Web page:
In living through the loss of my father, my mother, my three uncles, my three aunties, my son, my daughter in law, my two elder brothers, my sister, my countless cousins and, recently, my brother’s wife, I have discovered something to say to someone who suffered the loss of someone they loved.
Facing and grappling with the pain is better than forgetting.
Dont believe the hype that ‘time heals,’ or that you will find ‘closure’ and must move on.
It is 25 years since my father died at 68 in 1995. He is still with me, at least.
My mother died 12 years in 2008. She was later at 84.
She, too, is with me.
My first born son, 31, and his wife were killed 5 years ago in January 2015.
The live in my shadow.
The pain has not become softened or lessened. It has become familiar, a part of my life.
It is like when you suffer from the pain of growing a wisdom tooth.
The pain can be agonizing, excruciating. You can still feel it after it has been extracted.
The pain may be in your mind, even fading. But it is there.
Yes, the dearly departed are there. They will always be a part of your life.
There will be moments, long after the burial, when there will be unexpected moments of sorrow, of pain.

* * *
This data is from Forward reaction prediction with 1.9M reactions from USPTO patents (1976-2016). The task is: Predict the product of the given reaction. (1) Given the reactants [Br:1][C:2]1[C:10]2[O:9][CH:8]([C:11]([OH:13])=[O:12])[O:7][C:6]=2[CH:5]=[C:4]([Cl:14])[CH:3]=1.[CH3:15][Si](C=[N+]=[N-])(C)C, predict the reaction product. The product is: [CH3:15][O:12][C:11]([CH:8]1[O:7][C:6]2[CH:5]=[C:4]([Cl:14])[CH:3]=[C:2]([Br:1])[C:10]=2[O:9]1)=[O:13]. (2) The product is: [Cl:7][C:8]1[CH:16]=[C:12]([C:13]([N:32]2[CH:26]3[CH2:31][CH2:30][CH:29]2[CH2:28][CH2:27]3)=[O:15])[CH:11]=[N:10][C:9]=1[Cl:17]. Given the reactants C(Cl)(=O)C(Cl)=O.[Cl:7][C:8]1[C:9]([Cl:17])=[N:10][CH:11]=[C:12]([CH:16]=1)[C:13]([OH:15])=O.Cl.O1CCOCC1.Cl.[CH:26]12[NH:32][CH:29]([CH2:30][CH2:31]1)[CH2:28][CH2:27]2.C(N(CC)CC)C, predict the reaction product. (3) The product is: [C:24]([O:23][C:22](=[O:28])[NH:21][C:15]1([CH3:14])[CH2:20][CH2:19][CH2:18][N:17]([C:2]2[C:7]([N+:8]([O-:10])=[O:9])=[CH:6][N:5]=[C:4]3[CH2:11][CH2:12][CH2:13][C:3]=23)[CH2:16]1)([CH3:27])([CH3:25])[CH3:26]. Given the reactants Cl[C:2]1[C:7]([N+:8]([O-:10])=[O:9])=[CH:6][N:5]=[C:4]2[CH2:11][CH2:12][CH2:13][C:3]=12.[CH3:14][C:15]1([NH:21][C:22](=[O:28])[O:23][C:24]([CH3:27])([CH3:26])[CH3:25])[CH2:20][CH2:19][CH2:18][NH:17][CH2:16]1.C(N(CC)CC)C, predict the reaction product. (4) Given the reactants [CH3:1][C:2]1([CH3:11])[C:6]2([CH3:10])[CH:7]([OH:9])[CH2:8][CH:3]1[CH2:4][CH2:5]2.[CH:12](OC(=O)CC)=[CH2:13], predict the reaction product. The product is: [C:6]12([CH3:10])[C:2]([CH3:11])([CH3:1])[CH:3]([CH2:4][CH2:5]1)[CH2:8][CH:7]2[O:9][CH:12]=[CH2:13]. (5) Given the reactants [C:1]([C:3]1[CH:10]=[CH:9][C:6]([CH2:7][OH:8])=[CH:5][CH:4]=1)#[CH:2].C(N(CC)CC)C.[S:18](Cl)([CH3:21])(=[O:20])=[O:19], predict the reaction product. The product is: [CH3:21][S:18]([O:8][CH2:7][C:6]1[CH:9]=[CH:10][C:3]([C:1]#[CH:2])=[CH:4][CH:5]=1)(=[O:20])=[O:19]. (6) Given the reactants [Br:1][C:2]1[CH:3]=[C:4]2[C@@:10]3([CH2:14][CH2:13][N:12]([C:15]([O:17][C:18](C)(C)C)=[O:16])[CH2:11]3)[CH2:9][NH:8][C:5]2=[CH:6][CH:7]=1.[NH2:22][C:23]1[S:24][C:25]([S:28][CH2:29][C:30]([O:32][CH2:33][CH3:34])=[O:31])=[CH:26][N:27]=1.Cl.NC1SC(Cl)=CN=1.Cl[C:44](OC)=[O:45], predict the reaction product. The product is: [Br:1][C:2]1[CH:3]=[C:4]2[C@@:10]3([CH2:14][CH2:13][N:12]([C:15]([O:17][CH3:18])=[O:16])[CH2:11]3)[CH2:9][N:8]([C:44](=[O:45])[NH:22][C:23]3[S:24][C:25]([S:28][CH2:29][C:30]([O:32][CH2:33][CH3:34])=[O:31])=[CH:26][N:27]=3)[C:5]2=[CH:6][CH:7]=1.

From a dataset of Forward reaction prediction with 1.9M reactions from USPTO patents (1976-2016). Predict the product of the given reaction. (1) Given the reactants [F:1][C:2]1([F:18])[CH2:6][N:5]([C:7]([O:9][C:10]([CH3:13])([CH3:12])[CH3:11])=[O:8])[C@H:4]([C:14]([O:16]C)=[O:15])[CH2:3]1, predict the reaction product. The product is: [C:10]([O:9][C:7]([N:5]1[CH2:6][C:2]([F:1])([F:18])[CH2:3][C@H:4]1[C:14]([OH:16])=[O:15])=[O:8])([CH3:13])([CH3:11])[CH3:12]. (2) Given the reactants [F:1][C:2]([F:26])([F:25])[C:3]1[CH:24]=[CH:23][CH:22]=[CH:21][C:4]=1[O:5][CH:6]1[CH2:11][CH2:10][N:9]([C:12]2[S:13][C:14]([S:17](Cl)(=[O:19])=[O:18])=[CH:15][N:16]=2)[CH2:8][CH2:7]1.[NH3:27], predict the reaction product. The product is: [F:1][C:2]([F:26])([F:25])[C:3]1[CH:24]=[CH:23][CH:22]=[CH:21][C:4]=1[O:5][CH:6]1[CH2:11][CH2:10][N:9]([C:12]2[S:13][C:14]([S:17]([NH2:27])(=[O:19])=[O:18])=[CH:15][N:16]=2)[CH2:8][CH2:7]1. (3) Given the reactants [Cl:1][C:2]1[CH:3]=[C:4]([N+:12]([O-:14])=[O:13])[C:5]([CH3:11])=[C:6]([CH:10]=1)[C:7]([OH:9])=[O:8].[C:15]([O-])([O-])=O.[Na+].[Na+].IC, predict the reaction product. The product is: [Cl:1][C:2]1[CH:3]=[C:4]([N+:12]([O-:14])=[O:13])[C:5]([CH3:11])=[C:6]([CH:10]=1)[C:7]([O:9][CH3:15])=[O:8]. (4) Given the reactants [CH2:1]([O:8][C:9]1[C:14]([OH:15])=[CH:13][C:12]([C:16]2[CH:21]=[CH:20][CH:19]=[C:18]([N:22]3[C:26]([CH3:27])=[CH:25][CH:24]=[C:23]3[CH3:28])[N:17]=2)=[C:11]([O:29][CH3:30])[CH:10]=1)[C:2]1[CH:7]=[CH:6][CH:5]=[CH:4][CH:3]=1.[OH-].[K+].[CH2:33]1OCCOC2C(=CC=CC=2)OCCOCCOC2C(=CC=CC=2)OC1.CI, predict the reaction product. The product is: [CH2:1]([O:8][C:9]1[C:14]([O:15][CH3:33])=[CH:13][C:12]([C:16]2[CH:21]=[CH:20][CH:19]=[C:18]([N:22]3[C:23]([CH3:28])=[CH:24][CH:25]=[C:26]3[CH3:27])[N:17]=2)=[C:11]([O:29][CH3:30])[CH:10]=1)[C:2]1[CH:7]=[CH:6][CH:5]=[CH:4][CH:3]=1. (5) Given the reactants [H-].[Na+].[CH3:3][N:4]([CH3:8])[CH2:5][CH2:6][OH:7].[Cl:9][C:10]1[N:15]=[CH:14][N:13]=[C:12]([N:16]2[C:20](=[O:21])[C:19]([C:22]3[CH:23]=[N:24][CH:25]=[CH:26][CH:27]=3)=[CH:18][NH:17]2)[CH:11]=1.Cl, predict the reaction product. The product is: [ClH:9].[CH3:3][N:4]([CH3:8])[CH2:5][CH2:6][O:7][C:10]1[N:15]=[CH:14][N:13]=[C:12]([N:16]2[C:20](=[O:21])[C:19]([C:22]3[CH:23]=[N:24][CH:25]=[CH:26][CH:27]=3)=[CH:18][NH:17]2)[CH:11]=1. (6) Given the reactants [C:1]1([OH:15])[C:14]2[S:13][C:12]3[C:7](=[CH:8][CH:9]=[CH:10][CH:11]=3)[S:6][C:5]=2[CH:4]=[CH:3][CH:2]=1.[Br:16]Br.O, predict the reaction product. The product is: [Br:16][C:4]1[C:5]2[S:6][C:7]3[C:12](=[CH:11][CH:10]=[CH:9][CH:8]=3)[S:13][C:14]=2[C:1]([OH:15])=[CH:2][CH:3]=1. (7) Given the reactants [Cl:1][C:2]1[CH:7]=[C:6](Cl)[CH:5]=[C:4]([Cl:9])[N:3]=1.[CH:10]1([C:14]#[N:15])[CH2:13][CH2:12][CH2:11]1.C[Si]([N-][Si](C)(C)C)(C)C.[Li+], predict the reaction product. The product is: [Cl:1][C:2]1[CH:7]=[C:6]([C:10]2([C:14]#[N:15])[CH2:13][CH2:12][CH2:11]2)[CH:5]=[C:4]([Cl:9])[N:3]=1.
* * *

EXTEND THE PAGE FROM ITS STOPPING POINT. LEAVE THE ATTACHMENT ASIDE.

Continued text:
Grief will cover you like clothes.
Life will remind you of the death in strange ways.
The birthday. The death day. Festive season. Christmas or New Year.
Even those lazy days when you asked them to bring you a drink.
There is no protection from remembering. Memory is not to forget.
To not forget will demand that you embrace the pain.
You soon realize, you learn that death is part of life.
You accept that life will ultimately end in death. And you adapt to be at peace with what you cannot control.
The dead are spirits. They always are around us.
In fact, they are shadows.
Diepkloof poet the late-living Matsemela Manaka captured it well in this passage:
“We are the Living link
the African heritage
We do not fear death
we celebrate life
The fear of death is
the fear of life
Thus the dead
are not dead”
They are our shadows